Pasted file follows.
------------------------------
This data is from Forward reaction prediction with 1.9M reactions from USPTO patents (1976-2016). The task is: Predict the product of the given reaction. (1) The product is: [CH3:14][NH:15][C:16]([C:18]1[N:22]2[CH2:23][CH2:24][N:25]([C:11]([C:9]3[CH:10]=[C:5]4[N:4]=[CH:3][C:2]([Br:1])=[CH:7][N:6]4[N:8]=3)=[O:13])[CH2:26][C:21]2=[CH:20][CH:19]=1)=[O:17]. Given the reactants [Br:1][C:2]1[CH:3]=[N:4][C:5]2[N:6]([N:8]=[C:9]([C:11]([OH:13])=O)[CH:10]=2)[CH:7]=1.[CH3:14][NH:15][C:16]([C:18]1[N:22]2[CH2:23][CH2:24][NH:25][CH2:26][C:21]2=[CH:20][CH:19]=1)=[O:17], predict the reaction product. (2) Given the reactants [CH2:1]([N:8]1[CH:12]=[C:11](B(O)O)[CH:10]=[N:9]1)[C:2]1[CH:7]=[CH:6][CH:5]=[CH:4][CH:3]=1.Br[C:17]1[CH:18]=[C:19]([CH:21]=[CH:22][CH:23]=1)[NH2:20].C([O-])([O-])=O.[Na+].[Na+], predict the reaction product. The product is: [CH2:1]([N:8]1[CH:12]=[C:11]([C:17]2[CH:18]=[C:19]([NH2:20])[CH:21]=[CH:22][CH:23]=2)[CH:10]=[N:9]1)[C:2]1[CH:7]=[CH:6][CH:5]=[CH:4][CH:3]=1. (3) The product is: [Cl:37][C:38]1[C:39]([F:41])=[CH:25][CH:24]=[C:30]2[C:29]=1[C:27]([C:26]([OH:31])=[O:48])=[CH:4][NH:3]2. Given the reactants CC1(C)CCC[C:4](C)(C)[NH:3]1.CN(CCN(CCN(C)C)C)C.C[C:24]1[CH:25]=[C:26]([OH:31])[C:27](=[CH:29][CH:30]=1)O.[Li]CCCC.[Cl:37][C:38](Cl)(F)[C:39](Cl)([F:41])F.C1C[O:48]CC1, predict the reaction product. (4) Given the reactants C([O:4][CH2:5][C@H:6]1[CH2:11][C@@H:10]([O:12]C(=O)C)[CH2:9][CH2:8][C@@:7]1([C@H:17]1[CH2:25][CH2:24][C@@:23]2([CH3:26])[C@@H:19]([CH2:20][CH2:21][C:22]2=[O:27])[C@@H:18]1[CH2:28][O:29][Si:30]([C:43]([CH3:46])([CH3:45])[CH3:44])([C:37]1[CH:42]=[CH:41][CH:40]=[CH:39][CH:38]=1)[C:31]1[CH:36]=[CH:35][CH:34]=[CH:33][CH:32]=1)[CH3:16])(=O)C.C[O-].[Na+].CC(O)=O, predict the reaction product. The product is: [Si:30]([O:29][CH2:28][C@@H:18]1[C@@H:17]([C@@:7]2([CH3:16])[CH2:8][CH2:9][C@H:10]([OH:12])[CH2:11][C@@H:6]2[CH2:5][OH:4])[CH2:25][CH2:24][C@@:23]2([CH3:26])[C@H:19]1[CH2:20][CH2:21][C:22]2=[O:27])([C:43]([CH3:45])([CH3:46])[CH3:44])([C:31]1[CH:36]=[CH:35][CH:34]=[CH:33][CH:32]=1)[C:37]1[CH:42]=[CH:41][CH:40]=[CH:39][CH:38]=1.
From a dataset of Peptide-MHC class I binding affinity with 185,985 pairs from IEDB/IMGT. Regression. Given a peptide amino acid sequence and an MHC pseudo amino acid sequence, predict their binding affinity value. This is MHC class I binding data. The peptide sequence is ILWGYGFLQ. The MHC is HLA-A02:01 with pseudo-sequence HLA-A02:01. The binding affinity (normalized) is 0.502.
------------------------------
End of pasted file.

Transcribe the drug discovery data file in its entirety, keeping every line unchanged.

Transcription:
This data is from Forward reaction prediction with 1.9M reactions from USPTO patents (1976-2016). The task is: Predict the product of the given reaction. (1) The product is: [CH3:14][NH:15][C:16]([C:18]1[N:22]2[CH2:23][CH2:24][N:25]([C:11]([C:9]3[CH:10]=[C:5]4[N:4]=[CH:3][C:2]([Br:1])=[CH:7][N:6]4[N:8]=3)=[O:13])[CH2:26][C:21]2=[CH:20][CH:19]=1)=[O:17]. Given the reactants [Br:1][C:2]1[CH:3]=[N:4][C:5]2[N:6]([N:8]=[C:9]([C:11]([OH:13])=O)[CH:10]=2)[CH:7]=1.[CH3:14][NH:15][C:16]([C:18]1[N:22]2[CH2:23][CH2:24][NH:25][CH2:26][C:21]2=[CH:20][CH:19]=1)=[O:17], predict the reaction product. (2) Given the reactants [CH2:1]([N:8]1[CH:12]=[C:11](B(O)O)[CH:10]=[N:9]1)[C:2]1[CH:7]=[CH:6][CH:5]=[CH:4][CH:3]=1.Br[C:17]1[CH:18]=[C:19]([CH:21]=[CH:22][CH:23]=1)[NH2:20].C([O-])([O-])=O.[Na+].[Na+], predict the reaction product. The product is: [CH2:1]([N:8]1[CH:12]=[C:11]([C:17]2[CH:18]=[C:19]([NH2:20])[CH:21]=[CH:22][CH:23]=2)[CH:10]=[N:9]1)[C:2]1[CH:7]=[CH:6][CH:5]=[CH:4][CH:3]=1. (3) The product is: [Cl:37][C:38]1[C:39]([F:41])=[CH:25][CH:24]=[C:30]2[C:29]=1[C:27]([C:26]([OH:31])=[O:48])=[CH:4][NH:3]2. Given the reactants CC1(C)CCC[C:4](C)(C)[NH:3]1.CN(CCN(CCN(C)C)C)C.C[C:24]1[CH:25]=[C:26]([OH:31])[C:27](=[CH:29][CH:30]=1)O.[Li]CCCC.[Cl:37][C:38](Cl)(F)[C:39](Cl)([F:41])F.C1C[O:48]CC1, predict the reaction product. (4) Given the reactants C([O:4][CH2:5][C@H:6]1[CH2:11][C@@H:10]([O:12]C(=O)C)[CH2:9][CH2:8][C@@:7]1([C@H:17]1[CH2:25][CH2:24][C@@:23]2([CH3:26])[C@@H:19]([CH2:20][CH2:21][C:22]2=[O:27])[C@@H:18]1[CH2:28][O:29][Si:30]([C:43]([CH3:46])([CH3:45])[CH3:44])([C:37]1[CH:42]=[CH:41][CH:40]=[CH:39][CH:38]=1)[C:31]1[CH:36]=[CH:35][CH:34]=[CH:33][CH:32]=1)[CH3:16])(=O)C.C[O-].[Na+].CC(O)=O, predict the reaction product. The product is: [Si:30]([O:29][CH2:28][C@@H:18]1[C@@H:17]([C@@:7]2([CH3:16])[CH2:8][CH2:9][C@H:10]([OH:12])[CH2:11][C@@H:6]2[CH2:5][OH:4])[CH2:25][CH2:24][C@@:23]2([CH3:26])[C@H:19]1[CH2:20][CH2:21][C:22]2=[O:27])([C:43]([CH3:45])([CH3:46])[CH3:44])([C:31]1[CH:36]=[CH:35][CH:34]=[CH:33][CH:32]=1)[C:37]1[CH:42]=[CH:41][CH:40]=[CH:39][CH:38]=1.
From a dataset of Peptide-MHC class I binding affinity with 185,985 pairs from IEDB/IMGT. Regression. Given a peptide amino acid sequence and an MHC pseudo amino acid sequence, predict their binding affinity value. This is MHC class I binding data. The peptide sequence is ILWGYGFLQ. The MHC is HLA-A02:01 with pseudo-sequence HLA-A02:01. The binding affinity (normalized) is 0.502.